Wing of a Greater flamingo
Aperture: f/ 6.3
ISO-Sensitivity: ISO 280
Focal length: 600mm
Lens: Sigma 150-600mm F5-6,3 Sports
Camera: Nikon D850
Last autumn I was in the Camargue in the south of France for 2 weeks. Camargue is home to an enormous variety of species and it’s a paradise for every birdwatcher and photographer. The Camargue is especially famous for one kind of birds. In the Camargue live thousands of Greater flamingos. These can be observed almost everywhere.
The water bodies in the Camargue dry out in late summer. As a result, many birds were far away from the paths, in the middle of the nearly empty water bodies. In many places this was too far away to take pictures.
In the Camargue there is a park where the water level is regulated all year round. Therefore, many species move to the ponds of the Parc Ornithologique de Pont de Gau. The birds are also fed with empty rice husks. The flamingos, which live in the wild, use this food source and many of the birds stay at the ponds all year round. A path has been built around the pond and the flamingos can be observed and photographed from only a few metres. They have become accustomed to people and show practically no shyness anymore.
While at first, I had devoted myself to taking portraits of the flamingos, I gradually realized that this would not work out so well. I was not the only photographer who was in the park that night and I realized that the standard portrait had probably been shot thousands of times. So, I tried to capture some more unique details and behaviour.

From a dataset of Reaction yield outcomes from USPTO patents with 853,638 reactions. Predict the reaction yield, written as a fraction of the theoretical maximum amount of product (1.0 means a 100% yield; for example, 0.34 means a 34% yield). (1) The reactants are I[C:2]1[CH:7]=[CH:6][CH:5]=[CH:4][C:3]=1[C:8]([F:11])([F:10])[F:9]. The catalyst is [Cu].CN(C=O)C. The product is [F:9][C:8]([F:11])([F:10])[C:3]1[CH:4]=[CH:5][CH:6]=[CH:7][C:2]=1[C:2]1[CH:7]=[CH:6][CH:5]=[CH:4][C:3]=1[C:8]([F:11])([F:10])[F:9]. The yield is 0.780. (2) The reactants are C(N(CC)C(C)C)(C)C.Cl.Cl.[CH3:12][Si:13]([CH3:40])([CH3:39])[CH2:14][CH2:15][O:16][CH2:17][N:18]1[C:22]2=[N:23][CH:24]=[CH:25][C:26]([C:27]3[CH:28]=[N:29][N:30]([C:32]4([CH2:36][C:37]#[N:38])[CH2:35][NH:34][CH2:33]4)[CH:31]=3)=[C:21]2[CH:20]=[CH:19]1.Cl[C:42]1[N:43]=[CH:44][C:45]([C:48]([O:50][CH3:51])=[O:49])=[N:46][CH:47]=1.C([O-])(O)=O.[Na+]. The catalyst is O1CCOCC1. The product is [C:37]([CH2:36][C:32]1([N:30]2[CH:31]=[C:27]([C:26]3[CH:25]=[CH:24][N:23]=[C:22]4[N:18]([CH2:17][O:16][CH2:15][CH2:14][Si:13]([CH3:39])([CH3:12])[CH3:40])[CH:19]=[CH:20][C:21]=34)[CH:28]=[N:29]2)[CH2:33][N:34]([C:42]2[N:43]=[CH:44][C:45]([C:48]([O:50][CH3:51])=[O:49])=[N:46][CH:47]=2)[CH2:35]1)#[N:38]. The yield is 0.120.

Every couple of minutes, more flamingos landed at the pond. Other birds, on the other hand, took off and were probably already heading for their sleeping place. So, I tried to photograph the flamingos in flight. Because the flamingos have a very long and thin body, I could not find any composition that did not make the birds look awkward. I also tried to capture the birds with longer exposure times to show some motion. But the same problem occurred here, too. In addition, the background was not very nice and so I abandoned the idea of a photo of the flamingo in flight.
I noticed that when a group of flamingos were about to land, the flamingos on the ground spread their wings. In doing so, the flamingos showed their strongly red coloured wings, which are framed by dark hand and arm wings. The problem was that I never knew which flamingo would spread its wings. The flamingos showed this behaviour quite often, but they only spread their wings for a few seconds. The autofocus of my Sigma 150-600 Sport was just too slow to focus on the wings in time.
So, I lowered the camera for a few minutes to see if the wing spread could be predicted. Although I couldn't see any specific behaviour that could tell me which Flamingo would spread its wings, the short pause seemed to help me a bit anyways. The few milliseconds I could detect the behaviour earlier was enough and the autofocus had enough time to focus. After some more failed attempts I finally had a sharp picture of the wings.
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